Brewer's Blackbird

Euphagus cyanocephalus
Brewer's Blackbird thumbnail
Length: 9 in. (23 cm )
Usually seen walking around on the ground in grassy areas, this blackbird is common in city parks, agricultural fields, marshes and riparian areas. It breeds in small colonies, and the nest of each pair is made of grass and mud and placed in various places from the ground to branches of high trees. It is commonly parasitized by cowbirds. During the winter it usually associates with huge flocks of Red-winged Blackbirds. Insects and other arthropods make up much of the diet in the summer, but seeds are the main food in the winter.\r\n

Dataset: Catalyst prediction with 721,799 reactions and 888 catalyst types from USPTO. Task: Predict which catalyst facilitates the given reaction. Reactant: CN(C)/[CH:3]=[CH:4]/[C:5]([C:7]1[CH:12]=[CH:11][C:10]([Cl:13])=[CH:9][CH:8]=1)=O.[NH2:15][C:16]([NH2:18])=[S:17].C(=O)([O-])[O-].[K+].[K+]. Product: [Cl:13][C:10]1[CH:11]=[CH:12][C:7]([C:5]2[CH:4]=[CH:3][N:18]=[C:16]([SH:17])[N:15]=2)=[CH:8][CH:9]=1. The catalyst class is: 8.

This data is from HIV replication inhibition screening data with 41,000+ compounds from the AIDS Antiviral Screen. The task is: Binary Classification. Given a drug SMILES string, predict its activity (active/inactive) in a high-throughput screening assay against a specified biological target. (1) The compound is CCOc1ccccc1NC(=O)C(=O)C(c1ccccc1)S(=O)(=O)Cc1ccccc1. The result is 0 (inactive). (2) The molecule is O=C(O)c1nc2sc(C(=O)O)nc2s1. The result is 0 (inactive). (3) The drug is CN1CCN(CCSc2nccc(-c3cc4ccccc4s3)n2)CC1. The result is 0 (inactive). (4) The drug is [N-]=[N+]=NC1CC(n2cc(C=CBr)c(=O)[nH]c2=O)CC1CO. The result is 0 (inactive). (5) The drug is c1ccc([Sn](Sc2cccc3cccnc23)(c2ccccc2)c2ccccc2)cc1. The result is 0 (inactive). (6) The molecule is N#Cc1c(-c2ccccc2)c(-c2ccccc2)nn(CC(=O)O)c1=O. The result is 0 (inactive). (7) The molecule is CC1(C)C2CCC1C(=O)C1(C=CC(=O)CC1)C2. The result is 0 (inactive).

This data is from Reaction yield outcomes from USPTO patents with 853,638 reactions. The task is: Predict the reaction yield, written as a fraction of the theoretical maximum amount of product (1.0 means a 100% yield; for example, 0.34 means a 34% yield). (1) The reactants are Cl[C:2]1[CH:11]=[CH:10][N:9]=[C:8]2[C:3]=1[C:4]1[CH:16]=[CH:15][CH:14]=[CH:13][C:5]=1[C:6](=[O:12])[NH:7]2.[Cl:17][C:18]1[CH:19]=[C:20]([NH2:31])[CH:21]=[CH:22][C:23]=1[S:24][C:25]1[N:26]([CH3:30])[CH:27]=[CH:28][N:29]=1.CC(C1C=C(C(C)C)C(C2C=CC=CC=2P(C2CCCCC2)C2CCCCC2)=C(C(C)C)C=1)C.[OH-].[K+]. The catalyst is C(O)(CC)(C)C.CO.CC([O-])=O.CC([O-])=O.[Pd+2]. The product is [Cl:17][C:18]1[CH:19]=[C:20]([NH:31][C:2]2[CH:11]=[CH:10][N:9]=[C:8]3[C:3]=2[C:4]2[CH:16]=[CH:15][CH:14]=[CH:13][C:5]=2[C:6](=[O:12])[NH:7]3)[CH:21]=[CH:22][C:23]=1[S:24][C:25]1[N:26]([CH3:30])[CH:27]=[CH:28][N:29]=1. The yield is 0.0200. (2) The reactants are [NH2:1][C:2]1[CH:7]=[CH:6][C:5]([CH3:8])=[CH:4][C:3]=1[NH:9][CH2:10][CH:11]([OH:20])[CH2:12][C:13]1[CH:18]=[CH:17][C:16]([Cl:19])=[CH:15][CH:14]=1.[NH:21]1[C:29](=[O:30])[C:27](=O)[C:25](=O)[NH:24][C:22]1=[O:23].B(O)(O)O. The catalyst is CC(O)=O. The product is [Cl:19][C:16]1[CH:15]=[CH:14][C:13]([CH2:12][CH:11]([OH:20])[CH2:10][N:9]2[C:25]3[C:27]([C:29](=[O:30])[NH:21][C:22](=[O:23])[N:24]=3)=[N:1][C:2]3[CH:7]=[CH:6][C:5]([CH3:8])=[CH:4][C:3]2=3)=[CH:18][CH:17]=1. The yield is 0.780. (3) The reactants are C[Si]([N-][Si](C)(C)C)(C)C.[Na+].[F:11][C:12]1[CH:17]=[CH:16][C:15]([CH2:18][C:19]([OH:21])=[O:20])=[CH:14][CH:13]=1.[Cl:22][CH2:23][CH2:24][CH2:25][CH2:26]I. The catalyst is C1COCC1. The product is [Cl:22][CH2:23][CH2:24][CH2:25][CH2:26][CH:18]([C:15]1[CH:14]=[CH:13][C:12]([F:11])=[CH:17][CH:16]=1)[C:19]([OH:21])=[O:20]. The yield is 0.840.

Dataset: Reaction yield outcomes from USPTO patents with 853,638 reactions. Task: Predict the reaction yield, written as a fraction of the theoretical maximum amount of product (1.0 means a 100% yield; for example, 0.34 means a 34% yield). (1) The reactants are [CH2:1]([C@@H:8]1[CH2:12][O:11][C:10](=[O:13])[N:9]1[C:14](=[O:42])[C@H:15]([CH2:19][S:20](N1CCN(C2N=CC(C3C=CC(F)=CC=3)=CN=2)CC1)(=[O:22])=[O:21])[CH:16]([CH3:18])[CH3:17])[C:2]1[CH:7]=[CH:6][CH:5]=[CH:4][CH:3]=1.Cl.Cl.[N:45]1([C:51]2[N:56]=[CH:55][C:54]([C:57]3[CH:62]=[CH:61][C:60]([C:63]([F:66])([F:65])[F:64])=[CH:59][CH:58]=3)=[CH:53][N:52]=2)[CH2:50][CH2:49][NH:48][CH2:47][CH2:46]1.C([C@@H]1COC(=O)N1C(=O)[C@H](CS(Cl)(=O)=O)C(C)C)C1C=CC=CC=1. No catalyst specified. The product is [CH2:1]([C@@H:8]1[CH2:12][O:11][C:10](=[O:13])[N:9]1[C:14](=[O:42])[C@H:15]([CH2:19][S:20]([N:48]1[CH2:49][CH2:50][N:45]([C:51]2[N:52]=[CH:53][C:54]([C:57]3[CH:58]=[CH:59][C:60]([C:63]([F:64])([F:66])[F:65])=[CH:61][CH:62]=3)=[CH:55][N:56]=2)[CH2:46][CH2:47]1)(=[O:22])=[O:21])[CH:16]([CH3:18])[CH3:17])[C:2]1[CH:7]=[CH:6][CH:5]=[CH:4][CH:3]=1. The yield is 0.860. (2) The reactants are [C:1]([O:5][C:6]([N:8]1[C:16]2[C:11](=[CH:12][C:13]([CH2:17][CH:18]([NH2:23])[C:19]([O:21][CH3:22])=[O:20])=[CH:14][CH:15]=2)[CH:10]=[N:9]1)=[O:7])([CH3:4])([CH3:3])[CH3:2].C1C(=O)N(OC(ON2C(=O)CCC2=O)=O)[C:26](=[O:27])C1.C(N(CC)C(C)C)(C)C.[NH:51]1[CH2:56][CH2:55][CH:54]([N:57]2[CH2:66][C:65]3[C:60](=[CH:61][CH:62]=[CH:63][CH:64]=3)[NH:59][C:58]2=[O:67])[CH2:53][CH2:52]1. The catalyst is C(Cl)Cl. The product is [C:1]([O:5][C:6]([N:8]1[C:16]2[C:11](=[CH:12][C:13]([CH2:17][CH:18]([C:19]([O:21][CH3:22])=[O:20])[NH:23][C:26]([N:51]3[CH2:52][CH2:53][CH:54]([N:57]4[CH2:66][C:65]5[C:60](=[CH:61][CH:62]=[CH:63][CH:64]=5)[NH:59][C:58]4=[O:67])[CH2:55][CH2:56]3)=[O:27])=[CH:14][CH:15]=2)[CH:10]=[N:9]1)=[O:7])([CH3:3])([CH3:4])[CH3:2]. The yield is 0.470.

The four-digit banding code is BRBL.


Marsh / swamp

Riparian / River forest


Urban city
Bird Sound Type: Buzzing
Sex of Bird: Male
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Bibliographic details:

  • Article: Brewer's Blackbird
  • Author(s): Dr. Biology
  • Publisher: Arizona State University School of Life Sciences Ask A Biologist
  • Site name: ASU - Ask A Biologist
  • Date published: July 13, 2017
  • Date accessed: March 22, 2018
  • Link:

APA Style

Dr. Biology. (2017, July 13). Brewer's Blackbird. ASU - Ask A Biologist. Retrieved March 22, 2018 from

American Psychological Association. For more info, see

Chicago Manual of Style

Dr. Biology. "Brewer's Blackbird". ASU - Ask A Biologist. 13 July, 2017.

MLA 2017 Style

Dr. Biology. "Brewer's Blackbird". ASU - Ask A Biologist. 13 Jul 2017. ASU - Ask A Biologist, Web. 22 Mar 2018.

Modern Language Association, 7th Ed. For more info, see
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